On March 14, CBS posted an article about a study that concluded there had been an increase in depression, anxiety, and suicide in teens and young adults.
We covered the study ourselves. The authors speculated that the causes could be anything from increases in psychological stress due to greater use of social media, to younger generations having more of a willingness to admit to mental health issues than older generations.
What they did not suggest, or even begin to speculate on, was what Robert F Kennedy decided to pin it on recently. After spinning a wheel of blame in his head (it’s just a wheel that says “vaccines” on it) he decided to blame this problem on – you guessed it – vaccines.
Understandably, this got scientists pretty livid. Because wildly asserting a cause with no proof, contrary to all the evidence we have available is, as this Twitter user puts it, not how we do science.
Doctors and scientists quickly leapt in to debunk the idea, which they branded as dangerous as it may encourage members of the public to not give their children life-saving vaccines created and perfected through years of science, for fear of something Robert F Kennedy concluded based on nothing.
Robert F Kennedy attempted to link an increase in depression with Gardasil, a vaccine used to prevent HPV. However, as the CDC reports, it is safe to use, with the main side effects being pain, redness at the site of injection, and slight swelling. Nothing like anything Kennedy suggested.
“The question has been asked and studied,” Max Kennerly replied to Kennedy, pointing to several studies on the topic that concluded that exposure to vaccines containing aluminum carries extremely low or no risk to children, and the benefits vastly outweigh any (theoretical) concerns.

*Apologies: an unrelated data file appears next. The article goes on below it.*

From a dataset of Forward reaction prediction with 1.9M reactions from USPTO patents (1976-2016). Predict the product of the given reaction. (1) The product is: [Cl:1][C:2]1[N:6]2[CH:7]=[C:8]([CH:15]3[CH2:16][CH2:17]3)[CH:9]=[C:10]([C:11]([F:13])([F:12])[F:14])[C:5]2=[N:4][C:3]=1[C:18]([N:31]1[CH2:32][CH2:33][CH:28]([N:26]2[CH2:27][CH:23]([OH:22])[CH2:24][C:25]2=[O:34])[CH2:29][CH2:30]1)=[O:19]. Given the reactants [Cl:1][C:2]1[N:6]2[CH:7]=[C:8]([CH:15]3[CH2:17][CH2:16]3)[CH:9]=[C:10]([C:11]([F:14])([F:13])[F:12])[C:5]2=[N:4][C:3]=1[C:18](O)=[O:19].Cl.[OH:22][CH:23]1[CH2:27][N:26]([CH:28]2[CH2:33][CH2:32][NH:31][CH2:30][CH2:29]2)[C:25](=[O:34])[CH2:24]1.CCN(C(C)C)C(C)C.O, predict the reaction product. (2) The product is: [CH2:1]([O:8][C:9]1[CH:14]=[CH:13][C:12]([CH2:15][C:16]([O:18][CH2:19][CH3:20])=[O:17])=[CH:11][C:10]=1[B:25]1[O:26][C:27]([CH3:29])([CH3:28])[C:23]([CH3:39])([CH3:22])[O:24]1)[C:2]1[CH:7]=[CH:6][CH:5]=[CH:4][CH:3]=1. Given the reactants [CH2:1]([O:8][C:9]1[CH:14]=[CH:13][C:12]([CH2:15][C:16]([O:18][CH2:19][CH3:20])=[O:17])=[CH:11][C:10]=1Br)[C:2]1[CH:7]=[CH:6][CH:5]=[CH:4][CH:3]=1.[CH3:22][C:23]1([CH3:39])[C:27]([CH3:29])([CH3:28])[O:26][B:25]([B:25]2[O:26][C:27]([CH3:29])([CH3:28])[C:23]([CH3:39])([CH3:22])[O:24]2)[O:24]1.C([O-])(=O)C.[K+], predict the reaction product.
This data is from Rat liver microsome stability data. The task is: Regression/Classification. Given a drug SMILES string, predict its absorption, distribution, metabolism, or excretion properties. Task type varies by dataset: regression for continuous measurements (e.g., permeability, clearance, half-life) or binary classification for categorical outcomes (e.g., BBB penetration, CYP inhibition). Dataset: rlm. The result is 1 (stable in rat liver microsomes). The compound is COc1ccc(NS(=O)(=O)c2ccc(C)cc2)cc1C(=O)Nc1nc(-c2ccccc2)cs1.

“It’s still being studied, and still shows nothing. Aluminum in infant blood and hair isn’t even correlated with vaccine administration. For the aluminum to be potentially neurotoxic, a person would need literally thousands of vaccinations.”
Doctors accused him of encouraging people to get sick unnecessarily.
Members of the public also proposed alternative suggestions as to why teens could be feeling a bit more depressed than they used to. Though still just speculation, they at least haven’t actively been debunked by multiple studies.
Kennedy’s nonsense got debunked by hundreds of people. Unfortunately, a lot of people didn’t make it as far as the comments and retweeted the dangerous conspiracy theory in good faith, probably because it confirmed their own biases. Fingers crossed no new people stumble across this nonsense and believe it, and decide not to vaccinate their own children as a result.
This isn’t the only time Kennedy has expressed such unfounded beliefs. He’s also spouted bizarre beliefs such as “The cure for most measles is Vitamin A” and “We do not know the risk profile of MMR vaccines.” He’s also linked “ADD, ADHD, speech delay, autism, food allergy, [and] autoimmune diseases” to vaccines, without (and directly against) scientific evidence.
Robert, as your uncle once said, ask not what your country can do for you, but what you can do for your country. And that thing is: Shut the hell up about vaccines. Please. You don’t know what you’re talking about.
This post was curated & Posted using : RealSpecific
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